Are You A Generous Leader?

A recent experience at the coffee shop made me think about leadership in a new way … and gave me some ideas on how to introduce my newest research – ‘The Limiting Factors Leadership Study.’

Stick with me for a minute.

I have a favorite coffee shop that I frequent when I’m doing a seminar in Hawaii. At 6 a.m., when they open, I’m there. It’s just part of my routine, and I always order a large iced tea without ice.

Well this last trip, a new person was behind the counter, and when I gave her my order, she came back with a half-empty cup.

I was a little perplexed, and asked if they ran out of tea? No she said, “This is a full cup without the ice.” (Now my experience is that most people fill the cup up all the way to the top, give or take ¼ inch.) I didn’t argue, but I felt a little cheated. (I’m sure in her mind she thought I was trying to cheat her.)

I’ve enjoyed coming to this establishment for years, but that morning it took a hit on how I felt about it – all because of a lack of generosity.

Now I’ve seen similar situations elsewhere. I remember one Thanksgiving serving meals to the homeless, and watching how different volunteers put different portions on the plates (some barely offering a scoop, while others in the line just loaded the food on). I think you’ll agree, being generous is appreciated by everyone!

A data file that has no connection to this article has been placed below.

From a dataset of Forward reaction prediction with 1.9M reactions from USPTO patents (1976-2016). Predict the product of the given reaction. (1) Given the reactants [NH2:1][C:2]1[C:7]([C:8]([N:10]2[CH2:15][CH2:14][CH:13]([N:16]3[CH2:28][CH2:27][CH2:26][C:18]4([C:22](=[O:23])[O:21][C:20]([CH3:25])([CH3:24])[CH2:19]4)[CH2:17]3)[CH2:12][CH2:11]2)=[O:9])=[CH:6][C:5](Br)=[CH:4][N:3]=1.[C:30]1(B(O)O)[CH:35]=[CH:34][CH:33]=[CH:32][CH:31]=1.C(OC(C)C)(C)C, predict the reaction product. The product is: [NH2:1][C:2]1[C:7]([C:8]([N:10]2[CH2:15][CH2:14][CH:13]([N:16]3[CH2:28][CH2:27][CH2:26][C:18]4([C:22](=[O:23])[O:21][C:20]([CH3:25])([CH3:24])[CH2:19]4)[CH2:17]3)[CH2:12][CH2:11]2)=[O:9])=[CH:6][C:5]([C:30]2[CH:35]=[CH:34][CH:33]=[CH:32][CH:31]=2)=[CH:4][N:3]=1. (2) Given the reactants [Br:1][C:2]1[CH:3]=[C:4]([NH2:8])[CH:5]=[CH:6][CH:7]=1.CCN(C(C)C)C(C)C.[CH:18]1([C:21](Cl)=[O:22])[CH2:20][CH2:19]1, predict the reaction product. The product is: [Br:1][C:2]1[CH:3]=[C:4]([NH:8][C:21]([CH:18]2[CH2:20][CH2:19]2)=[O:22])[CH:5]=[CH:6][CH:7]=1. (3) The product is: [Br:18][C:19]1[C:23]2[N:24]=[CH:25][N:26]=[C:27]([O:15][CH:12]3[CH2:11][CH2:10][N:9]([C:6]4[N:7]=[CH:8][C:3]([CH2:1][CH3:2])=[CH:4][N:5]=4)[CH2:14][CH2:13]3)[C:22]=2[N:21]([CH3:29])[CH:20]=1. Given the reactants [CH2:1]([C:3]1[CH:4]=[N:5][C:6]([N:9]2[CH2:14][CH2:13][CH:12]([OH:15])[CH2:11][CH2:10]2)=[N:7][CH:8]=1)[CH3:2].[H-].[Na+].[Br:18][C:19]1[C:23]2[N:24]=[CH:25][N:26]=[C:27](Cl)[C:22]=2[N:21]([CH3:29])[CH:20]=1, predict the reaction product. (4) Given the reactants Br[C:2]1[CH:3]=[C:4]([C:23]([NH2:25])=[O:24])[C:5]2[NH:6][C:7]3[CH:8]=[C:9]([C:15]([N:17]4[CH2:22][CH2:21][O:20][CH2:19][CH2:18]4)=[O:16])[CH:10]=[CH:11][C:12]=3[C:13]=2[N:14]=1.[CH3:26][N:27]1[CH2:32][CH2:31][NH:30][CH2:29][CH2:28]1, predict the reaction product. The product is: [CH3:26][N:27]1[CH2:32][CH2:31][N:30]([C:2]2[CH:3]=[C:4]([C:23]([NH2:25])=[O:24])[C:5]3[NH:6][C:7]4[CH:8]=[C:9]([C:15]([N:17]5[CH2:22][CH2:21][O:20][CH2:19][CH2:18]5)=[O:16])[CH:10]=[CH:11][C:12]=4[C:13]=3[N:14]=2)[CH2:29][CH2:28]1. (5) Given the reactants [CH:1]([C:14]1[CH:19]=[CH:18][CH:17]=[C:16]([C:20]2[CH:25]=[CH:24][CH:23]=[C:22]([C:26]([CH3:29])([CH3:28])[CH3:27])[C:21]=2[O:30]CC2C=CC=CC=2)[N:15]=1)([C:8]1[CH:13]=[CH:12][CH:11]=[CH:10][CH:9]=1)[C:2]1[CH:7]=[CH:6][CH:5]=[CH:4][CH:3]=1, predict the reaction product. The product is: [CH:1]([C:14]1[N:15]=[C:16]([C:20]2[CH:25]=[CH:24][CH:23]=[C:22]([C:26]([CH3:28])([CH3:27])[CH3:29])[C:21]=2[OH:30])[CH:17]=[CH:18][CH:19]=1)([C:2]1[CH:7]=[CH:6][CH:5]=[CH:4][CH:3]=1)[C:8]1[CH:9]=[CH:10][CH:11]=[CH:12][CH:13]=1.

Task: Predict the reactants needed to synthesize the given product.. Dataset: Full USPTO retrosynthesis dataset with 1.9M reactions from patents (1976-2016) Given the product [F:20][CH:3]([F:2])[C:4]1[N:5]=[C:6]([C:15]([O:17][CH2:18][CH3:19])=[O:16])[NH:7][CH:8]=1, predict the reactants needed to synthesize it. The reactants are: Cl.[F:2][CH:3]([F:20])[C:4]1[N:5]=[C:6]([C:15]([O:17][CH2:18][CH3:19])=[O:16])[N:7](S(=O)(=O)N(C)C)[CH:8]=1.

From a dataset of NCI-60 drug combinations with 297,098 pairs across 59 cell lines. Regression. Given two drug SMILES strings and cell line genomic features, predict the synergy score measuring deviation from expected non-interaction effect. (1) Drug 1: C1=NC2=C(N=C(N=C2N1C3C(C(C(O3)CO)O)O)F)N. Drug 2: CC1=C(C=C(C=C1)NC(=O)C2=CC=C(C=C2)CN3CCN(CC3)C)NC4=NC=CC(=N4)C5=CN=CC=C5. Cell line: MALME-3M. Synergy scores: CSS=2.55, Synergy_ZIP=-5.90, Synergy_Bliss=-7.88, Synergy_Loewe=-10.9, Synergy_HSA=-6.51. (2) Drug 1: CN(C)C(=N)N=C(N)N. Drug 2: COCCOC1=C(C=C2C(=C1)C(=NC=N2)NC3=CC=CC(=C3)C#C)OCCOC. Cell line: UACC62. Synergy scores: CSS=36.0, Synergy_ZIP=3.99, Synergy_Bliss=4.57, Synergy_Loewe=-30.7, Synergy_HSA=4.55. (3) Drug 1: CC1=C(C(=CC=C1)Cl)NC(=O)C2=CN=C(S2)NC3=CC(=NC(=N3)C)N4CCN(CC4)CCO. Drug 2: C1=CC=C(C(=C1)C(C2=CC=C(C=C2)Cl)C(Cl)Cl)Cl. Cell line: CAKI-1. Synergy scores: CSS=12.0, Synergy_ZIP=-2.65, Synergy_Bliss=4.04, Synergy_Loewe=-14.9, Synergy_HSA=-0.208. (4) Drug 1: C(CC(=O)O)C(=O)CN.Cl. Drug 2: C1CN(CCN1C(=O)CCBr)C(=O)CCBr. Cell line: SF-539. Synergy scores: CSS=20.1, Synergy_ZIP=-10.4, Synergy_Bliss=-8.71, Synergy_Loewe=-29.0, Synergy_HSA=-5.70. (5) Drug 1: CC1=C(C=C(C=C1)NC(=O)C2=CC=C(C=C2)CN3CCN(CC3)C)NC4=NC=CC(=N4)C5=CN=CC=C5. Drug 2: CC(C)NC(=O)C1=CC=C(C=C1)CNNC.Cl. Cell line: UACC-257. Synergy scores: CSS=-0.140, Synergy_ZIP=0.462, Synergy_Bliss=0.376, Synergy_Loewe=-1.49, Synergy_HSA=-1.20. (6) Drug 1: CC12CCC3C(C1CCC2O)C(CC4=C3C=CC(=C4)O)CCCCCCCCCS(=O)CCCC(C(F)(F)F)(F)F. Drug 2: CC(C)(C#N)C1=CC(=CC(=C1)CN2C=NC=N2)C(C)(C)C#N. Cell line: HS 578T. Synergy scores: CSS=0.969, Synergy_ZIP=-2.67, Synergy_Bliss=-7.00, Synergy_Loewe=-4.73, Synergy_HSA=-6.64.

Our Newest Leadership Study

As a leader, when you withhold from your people, they know. And they feel it.

‘The Limiting Factors Leadership Study’ looks at what employees believe they’re missing in their development as leaders. These become leadership limitations, because companies and bosses fail to see where people get stuck, and don’t give them what they need to succeed.

(Remember, most organizations use the majority of their metrics to judge how the business is succeeding – not so much about how the individual is doing.) What happens is that many employees feel more “used” than valued. That’s not a good formula for high performance.

After a year-and-a-half surveying 472 people, we came to the conclusion that successfully developing leaders requires that the most common limitations need to be addressed and overcome.

The first priority for leaders is to be more generous in giving others the opportunity to lead. If  both sides, leader and led, pursue the same objective, it’ll probably get done.

Anyway, a short overview of the study is found at: … I highly encourage you to take a quick look.

Being a generous leader is a basis for growing people – who grow a successful business, provide excellent service to the public, and consistently accomplish the mission. We can all work on it.

– Jerry Strom

Twitter: @JerryRStrom.

For more information about our leadership and team development programs, please visit . Join the mailing list to receive new articles as they are published.

This article is based on the *’The Limiting Factors Leadership Study: A Critical Look at the Leadership Development Experience,’ copyright 2015, by Jerry Strom & Company, Inc. Find the Research Abstract, along with descriptions of many of our other research projects at . Find short insights on Twitter at #LimitingFactorsRPT

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